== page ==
disinherit

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Disinherit

To cut off from an inheritance. To deprive someone, who would otherwise be an heir to property or another right, of his or her right to inherit.

A parent who wishes to disinherit a child may specifically state so in a will.

disinherit

v. to intentionally take actions to guarantee that a person who would normally inherit upon a party's death (wife, child or closest relative) would get nothing. Usually this is done by a provision in a will or codicil (amendment) to a will which states that a specific person is not to take ("my son, Robert Hands, shall receive nothing," "no descendant of my hated brother shall take anything on account of my death.") It is not enough to merely ignore or not mention a child in a will since he/she may become a "pretermitted heir" (a child apparently forgotten.) A spouse can be disinherited only to the extent that the state law allows. A writer of a will can also disinherit anyone who challenges the validity of the will in what is called an "in terrorem" clause, which might say "I leave anyone who challenges this will or any part of it one dollar." (See: heir, pretermitted heir, will, codicil, descent, descent and distribution)

disinherit

verb abandon, abrogate, annul, cast out, cut off, cut off from inheritance, cut out of one's will, deprive of hereditary succession, disaffirm, discard, disclaim, disendow, disentitle, disherit, disown, dispossess of hereditary right, divest, exclude from inheritance, forfeit, forsake, nullify, oust, quash, recall, recant, renounce, replace, repudiate, rescind, retract, revoke, take away from, turn out, withdraw, withhold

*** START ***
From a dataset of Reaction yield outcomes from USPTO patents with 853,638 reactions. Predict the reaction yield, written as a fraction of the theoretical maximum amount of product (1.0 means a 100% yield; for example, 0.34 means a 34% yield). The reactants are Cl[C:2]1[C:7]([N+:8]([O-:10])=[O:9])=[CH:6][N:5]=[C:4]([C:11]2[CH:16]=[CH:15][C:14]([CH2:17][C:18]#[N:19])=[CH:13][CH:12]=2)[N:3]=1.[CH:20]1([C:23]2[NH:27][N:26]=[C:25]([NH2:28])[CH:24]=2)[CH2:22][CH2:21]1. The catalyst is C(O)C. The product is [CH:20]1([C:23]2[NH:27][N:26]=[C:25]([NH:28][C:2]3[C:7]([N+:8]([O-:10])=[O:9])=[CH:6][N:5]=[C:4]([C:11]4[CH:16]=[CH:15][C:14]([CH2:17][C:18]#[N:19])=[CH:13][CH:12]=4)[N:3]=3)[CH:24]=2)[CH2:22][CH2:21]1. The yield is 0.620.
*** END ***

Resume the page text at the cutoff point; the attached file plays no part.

Associated concepts: disinherit a husband, disinherit a wife, disinherit an adopted child, disinherit pretermitted children
See also: adeem, confiscate, deprive, disown, reject

disinherit

to deprive an heir or next of kin of inheritance or right to inherit. In some systems the testator may be restricted in the exercise of this right as in Scotland; see LEGITIM.
References in periodicals archive ?
The court observed that the law merely requires that the reasons are valid, meaning based on fact, and rational in the sense that there is a logical connection between them and the act of disinheritance.
Court of Appeal confined itself to determining whether the decision to disinherit was based on "true facts," as opposed to "inaccurate" facts, and "rational" in the sense that there was a logical connection between the reason and the act of disinheritance.
courts putting themselves in the place of a "judicious" parent and examining whether or not the reasons for disinheritance are justifiable.
The court found the disinheritance was largely due to the daughter manipulating her father into transferring his home to her, thereby excluding her brothers from inheriting any share.
Thus, I consider that it is appropriate to intervene, even if the testator acted on true facts and there is a logical connection between the decision to disinherit and those facts, if the result of such disinheritance would be inconsistent with an objective standard of what a judicious parent would do in these circumstances.